by Molly Robinson
Eating Disorder Awareness is not as popular of a topic as other illnesses such as Breast Cancer Awareness. However, it should be viewed in equally high importance, at least to some populations and ages.
We are constantly flooded with ‘ideal’ images that society teaches us to value, such as actors/actresses with a specific physique. At the same time, some of us may also be flooded with phrases on the JMU campus such as ‘Our first and last love is self love’ and ‘the prettiest girls are the happiest girls.’ But what if you’re not happy at this point in your life? Doesthe idea of ‘self love’ sound cliché and a little conceited to you? These are just examples of ideals that can cause us to question our views of body image personally and societally.
Each individual faces the challenge of accepting his or her body, learning to like it, building confidence in one’s inner self, and finally, fully embracing one’s self and opening up to happiness. Positive body image is an issue that most people struggle with, no matter your body type or gender. Eating Disorder Awareness Month serves to remind us that body image extremes can lead to unhealthy habits and, eventually, can even compromise our ability to function.
Awareness on the health issue can facilitate us, as college students, to recognize symptoms of someone who could be suffering from an eating disorder. According to the National Eating Disorder Association, 20 million women and 10 million men suffer from a clinically significant eating disorder at some tine in their life including anorexia nervosa, bulimia nervosa, binge eating disorder, or otherwise not specified. Thus, it is likely that you may come across someone with an eating disorder.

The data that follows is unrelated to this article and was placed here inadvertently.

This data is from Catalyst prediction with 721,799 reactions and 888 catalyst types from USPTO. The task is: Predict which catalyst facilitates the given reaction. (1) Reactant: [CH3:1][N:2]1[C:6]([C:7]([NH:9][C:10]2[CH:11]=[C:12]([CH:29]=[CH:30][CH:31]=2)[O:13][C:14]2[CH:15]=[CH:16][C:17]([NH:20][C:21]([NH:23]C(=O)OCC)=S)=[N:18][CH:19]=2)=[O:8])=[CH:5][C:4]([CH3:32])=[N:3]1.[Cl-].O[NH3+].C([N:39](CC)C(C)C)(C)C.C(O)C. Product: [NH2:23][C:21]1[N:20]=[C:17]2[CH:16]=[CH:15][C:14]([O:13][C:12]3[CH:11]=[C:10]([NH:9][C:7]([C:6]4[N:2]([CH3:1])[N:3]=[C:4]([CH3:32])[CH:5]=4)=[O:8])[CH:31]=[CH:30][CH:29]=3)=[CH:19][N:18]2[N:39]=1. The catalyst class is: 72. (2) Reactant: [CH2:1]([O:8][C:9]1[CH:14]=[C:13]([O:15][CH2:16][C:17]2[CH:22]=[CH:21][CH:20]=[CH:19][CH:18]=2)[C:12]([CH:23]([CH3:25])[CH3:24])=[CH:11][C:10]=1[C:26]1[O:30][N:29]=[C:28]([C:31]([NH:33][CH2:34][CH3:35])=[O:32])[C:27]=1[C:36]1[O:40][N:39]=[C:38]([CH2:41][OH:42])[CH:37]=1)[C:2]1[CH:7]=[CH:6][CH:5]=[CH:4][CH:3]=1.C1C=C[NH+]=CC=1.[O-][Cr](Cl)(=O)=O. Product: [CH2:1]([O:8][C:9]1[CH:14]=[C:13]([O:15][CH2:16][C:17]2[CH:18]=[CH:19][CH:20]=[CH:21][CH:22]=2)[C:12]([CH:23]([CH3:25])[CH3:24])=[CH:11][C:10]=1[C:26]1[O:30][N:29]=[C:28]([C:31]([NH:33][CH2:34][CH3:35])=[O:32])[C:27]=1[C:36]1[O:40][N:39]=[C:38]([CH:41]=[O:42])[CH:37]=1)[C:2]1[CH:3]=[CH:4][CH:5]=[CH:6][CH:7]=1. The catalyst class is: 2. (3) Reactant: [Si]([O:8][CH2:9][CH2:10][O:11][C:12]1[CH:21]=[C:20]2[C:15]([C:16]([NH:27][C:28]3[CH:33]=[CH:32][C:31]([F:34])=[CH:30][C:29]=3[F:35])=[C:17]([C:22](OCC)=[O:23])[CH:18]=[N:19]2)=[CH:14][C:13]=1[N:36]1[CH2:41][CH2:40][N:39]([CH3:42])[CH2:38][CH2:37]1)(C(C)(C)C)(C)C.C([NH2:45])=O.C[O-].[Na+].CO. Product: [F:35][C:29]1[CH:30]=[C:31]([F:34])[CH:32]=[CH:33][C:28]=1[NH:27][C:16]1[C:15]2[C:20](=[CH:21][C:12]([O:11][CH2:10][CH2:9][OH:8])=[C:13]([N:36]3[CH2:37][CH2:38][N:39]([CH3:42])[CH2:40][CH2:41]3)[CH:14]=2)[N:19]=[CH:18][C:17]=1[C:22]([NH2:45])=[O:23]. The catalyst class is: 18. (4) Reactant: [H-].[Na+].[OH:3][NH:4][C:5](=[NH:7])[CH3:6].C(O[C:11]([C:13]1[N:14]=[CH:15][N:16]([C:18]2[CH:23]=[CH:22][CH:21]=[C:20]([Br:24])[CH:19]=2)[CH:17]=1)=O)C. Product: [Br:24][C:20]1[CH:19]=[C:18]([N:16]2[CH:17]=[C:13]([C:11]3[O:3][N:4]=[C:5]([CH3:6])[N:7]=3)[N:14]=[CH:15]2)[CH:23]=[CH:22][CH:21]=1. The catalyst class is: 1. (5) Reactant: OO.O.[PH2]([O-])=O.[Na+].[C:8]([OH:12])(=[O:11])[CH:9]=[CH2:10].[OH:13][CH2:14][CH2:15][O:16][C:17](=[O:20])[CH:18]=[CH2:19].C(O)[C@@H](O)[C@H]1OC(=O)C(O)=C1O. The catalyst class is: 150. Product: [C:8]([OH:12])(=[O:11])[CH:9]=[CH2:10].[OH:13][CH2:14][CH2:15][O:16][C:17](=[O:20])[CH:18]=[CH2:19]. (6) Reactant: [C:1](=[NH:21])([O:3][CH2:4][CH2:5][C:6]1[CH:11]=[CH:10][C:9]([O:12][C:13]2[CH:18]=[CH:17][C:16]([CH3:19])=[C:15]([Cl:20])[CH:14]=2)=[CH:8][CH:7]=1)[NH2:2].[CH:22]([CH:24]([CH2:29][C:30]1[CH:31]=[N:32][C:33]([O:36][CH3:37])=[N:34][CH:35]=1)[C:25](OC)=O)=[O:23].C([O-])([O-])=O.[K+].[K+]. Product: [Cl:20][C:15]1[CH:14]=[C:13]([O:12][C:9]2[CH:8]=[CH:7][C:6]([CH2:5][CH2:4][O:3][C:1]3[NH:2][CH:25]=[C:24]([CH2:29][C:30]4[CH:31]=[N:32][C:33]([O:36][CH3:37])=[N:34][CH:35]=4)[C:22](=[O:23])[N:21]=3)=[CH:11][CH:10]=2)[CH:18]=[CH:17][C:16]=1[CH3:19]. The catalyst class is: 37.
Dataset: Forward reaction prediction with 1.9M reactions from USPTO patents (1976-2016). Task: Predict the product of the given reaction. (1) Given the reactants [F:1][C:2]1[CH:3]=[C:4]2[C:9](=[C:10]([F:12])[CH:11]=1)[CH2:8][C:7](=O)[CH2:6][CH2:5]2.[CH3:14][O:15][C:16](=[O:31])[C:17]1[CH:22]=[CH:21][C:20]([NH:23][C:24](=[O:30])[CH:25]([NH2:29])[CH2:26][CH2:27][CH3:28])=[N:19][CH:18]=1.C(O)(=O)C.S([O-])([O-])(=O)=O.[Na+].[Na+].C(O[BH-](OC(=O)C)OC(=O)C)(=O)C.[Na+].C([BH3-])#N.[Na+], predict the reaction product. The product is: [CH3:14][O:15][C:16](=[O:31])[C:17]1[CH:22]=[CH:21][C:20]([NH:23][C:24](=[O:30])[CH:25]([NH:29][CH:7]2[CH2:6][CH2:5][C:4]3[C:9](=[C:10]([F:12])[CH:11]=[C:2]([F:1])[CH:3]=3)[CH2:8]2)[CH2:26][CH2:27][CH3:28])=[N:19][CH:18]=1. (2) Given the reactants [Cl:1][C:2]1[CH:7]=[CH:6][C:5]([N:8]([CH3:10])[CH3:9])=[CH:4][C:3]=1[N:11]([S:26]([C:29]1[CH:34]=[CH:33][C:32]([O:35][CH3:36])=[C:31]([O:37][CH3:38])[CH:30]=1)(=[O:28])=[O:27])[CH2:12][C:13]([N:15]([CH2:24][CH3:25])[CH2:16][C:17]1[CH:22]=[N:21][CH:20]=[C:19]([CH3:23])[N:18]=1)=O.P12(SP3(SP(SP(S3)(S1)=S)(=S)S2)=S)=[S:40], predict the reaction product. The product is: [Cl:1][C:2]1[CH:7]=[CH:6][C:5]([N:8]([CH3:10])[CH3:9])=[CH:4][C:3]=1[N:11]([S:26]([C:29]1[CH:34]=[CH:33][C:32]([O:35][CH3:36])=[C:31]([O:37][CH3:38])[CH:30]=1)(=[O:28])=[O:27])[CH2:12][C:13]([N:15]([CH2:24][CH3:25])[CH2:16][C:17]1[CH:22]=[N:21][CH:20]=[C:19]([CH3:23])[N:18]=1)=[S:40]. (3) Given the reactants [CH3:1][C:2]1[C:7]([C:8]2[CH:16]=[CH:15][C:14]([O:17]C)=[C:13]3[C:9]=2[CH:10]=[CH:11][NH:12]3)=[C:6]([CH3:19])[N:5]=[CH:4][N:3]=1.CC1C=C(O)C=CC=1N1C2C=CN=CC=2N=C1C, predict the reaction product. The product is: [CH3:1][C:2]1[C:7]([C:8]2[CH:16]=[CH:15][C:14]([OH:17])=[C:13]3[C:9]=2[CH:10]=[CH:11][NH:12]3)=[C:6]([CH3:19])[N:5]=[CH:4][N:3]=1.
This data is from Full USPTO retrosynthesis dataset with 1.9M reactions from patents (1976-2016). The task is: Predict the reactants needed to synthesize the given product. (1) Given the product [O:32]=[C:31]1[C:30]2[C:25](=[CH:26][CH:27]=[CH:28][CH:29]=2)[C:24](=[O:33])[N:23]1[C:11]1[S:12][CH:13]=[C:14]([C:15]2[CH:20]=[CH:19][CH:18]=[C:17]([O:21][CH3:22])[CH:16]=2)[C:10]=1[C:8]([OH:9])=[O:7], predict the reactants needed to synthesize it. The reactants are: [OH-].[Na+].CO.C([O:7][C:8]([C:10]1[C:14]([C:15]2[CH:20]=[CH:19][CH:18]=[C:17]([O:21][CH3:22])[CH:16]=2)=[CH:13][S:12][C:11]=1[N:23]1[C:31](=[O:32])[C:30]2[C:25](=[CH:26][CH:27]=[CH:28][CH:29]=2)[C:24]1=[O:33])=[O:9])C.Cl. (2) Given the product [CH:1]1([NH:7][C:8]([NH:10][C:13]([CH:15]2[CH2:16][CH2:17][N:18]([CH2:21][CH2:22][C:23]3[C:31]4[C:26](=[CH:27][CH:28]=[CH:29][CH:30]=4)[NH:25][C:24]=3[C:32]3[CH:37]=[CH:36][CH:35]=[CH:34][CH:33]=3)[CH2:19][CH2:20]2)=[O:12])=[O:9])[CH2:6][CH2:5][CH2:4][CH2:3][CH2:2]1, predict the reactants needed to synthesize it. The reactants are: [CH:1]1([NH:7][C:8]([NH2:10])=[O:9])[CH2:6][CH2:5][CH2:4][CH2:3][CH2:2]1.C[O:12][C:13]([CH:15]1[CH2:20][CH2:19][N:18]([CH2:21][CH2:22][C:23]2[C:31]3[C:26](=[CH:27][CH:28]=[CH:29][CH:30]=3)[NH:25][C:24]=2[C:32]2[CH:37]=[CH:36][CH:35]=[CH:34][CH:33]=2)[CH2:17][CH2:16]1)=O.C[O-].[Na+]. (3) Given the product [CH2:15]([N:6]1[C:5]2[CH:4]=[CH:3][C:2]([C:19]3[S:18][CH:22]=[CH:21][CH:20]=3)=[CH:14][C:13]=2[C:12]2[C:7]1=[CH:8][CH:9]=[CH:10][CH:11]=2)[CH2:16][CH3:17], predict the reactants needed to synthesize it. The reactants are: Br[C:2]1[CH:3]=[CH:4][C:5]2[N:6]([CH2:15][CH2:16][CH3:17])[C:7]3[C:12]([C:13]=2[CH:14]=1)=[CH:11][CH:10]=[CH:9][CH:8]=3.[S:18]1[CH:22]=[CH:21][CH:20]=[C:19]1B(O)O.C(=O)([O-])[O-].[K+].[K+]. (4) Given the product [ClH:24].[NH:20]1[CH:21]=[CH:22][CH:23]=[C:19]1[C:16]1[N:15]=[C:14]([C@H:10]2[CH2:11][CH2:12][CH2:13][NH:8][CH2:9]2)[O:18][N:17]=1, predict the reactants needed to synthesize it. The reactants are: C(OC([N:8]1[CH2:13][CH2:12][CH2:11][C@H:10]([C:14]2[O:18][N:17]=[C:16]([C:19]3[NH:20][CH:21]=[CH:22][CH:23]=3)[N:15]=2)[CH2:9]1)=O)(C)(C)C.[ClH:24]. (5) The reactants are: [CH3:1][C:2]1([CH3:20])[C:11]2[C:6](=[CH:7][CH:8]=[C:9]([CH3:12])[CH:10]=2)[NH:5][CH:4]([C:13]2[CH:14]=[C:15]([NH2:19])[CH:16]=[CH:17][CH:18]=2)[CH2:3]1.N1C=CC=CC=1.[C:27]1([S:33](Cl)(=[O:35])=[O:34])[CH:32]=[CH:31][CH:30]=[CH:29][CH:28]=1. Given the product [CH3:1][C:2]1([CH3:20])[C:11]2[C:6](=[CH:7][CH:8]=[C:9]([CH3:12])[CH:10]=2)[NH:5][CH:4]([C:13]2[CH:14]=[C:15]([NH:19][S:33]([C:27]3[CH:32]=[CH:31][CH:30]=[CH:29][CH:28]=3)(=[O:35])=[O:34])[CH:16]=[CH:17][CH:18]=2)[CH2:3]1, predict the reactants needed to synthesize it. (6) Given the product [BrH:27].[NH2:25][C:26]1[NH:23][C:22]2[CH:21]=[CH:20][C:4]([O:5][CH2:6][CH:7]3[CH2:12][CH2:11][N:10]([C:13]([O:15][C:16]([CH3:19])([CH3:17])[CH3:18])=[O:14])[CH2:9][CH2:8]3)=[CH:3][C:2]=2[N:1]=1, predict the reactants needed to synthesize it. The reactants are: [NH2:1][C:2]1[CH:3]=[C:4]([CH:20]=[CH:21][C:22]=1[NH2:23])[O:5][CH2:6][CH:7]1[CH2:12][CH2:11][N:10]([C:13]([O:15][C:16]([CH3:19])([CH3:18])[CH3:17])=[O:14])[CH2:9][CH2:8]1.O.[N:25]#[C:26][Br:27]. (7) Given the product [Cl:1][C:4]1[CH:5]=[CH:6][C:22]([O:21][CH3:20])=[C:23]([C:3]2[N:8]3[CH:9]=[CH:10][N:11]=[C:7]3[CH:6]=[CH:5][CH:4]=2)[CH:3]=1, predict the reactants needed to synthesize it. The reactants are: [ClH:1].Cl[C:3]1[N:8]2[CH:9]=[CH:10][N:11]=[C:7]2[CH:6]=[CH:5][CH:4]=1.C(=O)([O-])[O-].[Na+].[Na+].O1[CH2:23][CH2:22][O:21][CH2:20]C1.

You may ask the question: What can I do to help my friend/family member with an eating disorder? The simplest answer is just to genuinely support them, encourage healthy meals with healthy proportions, and normal workout habits.
At JMU, the Hope (Help Overcome Problems with Eating and Exercise) team is available for any student. UREC’s Nutritional Analysis, is another resource at students’ disposal that offers a nutritional analyst who can meet with you to discuss decencies and excesses in your diet and how to approach a healthy meal plan.
This February—Eating Disorder Awareness month—embrace this quote by Amy Bloom, an American writer: “You are imperfect, permanently and inevitably flawed. And you are beautiful.”